We get home on the 16th. Yes, 8 days before Christmas.
Did I mention baking?
And choir rehearsals for Christmas Eve services?concerts?
Did I mention the vertigo-like symptoms I’ve been feeling since yesterday?
Cue the cello music from Jaws.
I hear the music! 🙂 But you’ll get it done, Jennifer, because you are amazing that way!
Jennifer, those antiques are a part of your ministry life. And the rest…well they all are joy-filled events you know you’ll take care of somehow because of love for family. Just stay well.
I realized I have a new checklist this year: Kids Commitments. Two different Christmas programs (church and pre-school) and their own little Christmas parties and teacher’s gifts. OH MY! 🙂
My planner is color coded with my tasks and to-dos. It helps a ton to do that. That way I can even itemize blocks of my day by category. Work, Church, Writing, Family (good heavens, not in that order).
BIG goal this year, is to do Ann Voskamp’s color Christmas ornaments each day with the kids. I desperately need to center myself in Christ this season. I’m feeling that deep hunger to KNOW Him more intimately and impart that to my children.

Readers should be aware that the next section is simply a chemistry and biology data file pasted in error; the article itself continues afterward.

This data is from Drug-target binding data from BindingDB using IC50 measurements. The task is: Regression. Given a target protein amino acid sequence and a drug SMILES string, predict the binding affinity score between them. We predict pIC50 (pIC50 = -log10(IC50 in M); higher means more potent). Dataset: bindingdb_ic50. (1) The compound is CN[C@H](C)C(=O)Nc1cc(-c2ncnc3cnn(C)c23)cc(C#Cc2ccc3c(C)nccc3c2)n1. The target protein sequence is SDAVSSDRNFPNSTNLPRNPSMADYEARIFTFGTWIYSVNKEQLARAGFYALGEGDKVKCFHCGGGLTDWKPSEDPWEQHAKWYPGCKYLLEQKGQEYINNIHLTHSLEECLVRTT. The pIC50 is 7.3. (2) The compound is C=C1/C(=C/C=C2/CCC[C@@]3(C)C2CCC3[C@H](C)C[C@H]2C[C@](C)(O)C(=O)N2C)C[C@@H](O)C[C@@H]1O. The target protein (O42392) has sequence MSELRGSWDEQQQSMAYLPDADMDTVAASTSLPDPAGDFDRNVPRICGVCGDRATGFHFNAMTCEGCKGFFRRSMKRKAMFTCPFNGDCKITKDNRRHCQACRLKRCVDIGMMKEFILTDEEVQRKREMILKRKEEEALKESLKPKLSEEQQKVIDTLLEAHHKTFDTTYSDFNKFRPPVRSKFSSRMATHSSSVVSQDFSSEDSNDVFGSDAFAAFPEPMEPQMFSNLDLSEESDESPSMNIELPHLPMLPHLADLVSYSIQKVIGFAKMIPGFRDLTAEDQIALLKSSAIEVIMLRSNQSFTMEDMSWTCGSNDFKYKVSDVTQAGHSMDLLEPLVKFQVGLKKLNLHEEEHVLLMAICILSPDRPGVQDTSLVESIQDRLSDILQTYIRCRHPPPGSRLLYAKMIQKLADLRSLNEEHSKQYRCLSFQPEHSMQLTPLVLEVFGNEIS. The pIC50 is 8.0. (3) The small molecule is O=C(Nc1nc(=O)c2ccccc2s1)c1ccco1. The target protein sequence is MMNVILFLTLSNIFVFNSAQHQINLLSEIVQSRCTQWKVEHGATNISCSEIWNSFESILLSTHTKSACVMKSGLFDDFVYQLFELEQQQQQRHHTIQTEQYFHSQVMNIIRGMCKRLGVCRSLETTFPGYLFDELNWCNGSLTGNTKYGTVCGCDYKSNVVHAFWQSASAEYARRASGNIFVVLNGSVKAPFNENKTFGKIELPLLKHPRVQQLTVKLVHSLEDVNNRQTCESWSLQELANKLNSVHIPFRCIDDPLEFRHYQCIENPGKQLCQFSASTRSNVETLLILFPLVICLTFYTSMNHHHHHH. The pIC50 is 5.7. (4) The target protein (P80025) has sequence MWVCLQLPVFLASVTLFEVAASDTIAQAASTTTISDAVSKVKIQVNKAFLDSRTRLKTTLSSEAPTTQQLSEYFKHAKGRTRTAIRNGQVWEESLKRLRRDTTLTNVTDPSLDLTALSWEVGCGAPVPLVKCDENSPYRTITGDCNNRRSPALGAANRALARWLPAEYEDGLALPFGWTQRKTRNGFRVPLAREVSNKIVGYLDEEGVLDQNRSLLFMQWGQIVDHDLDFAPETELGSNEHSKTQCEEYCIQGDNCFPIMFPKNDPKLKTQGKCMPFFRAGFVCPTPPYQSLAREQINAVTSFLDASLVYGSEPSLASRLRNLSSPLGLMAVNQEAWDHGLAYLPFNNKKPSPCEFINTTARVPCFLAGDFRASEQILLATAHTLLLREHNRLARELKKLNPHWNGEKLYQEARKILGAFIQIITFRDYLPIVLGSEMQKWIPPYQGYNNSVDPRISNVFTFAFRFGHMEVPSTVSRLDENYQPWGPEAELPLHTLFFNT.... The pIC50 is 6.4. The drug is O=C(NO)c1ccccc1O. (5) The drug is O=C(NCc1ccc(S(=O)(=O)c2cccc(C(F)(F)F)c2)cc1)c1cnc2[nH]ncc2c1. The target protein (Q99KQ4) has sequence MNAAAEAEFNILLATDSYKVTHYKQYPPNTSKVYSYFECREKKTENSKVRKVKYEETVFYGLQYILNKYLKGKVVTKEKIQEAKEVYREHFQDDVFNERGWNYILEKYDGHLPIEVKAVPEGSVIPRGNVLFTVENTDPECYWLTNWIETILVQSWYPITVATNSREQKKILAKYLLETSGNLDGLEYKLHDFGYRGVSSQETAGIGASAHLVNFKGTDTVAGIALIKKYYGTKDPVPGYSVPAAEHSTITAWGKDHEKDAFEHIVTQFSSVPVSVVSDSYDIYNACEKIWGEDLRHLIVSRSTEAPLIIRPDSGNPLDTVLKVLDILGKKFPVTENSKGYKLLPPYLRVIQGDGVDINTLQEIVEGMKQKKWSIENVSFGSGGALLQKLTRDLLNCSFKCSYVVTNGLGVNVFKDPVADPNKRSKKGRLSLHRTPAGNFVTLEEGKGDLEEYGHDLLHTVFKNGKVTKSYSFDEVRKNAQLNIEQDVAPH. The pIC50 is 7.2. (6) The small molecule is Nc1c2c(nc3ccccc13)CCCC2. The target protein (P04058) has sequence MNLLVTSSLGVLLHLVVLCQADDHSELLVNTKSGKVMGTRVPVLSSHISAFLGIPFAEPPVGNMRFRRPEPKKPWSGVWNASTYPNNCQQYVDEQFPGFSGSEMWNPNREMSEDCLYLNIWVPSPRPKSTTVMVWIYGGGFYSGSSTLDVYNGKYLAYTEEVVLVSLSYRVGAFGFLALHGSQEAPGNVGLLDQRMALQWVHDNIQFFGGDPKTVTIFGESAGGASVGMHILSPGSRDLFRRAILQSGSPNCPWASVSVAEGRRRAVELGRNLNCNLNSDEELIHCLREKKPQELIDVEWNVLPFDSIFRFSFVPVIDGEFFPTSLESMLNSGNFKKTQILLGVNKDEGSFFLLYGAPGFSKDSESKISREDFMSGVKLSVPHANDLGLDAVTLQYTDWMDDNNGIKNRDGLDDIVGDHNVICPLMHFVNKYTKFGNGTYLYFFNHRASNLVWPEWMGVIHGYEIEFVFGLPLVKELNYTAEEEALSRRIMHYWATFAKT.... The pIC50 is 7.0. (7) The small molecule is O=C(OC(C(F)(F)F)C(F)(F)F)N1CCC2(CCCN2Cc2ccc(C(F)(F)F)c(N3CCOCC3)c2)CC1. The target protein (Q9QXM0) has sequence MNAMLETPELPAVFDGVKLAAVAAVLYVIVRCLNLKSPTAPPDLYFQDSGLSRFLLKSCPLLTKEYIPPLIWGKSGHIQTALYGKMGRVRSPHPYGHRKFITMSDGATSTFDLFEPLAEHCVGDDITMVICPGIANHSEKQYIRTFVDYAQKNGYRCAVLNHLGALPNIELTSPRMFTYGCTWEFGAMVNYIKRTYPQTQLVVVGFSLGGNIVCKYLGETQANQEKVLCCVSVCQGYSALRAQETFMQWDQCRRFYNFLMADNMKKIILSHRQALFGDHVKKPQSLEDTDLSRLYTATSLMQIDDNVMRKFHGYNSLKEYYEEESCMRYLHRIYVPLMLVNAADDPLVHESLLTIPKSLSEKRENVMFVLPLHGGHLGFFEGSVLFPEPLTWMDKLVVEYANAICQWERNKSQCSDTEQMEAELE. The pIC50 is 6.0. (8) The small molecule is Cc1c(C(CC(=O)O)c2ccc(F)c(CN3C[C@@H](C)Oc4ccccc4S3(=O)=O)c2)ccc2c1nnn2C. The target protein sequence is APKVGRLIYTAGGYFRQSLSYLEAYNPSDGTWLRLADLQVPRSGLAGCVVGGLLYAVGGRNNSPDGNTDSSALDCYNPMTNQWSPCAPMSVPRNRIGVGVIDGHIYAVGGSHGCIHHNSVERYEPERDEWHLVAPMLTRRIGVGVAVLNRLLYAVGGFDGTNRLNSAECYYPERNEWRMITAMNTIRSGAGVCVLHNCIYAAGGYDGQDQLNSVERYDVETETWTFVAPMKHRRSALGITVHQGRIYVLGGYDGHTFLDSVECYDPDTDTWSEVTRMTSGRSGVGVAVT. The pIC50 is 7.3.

Thanks for a fantastic post, Mary!! <3
Color coding the master calendar is an excellent idea, Jaime. So true that when kids get into school, the calendar is full for the next couple of decades. Life can get so crazy busy that we have to stay close to Jesus to see things clearly.
Mary, you just gave me an idea, with color-coding…
Color-coding the dogs. Then I don’t have to remember all those names.
Now, who makes 26 distinct colors of spray paint…
(Sound of dogs removing Andrew from the computer desk, and locking him in the closet.)
Mary, such a wonderful post and what a great checklist! I’m sharing!
It’s a poignant season for our family. It’s the first holiday season without my father-in-law so our celebrations will seem rather off this year. We take comfort in knowing he’s having the celebration to end all celebrations!
Some things going on over my way:
*Food drive and Samaritan’s Purse ministry at our church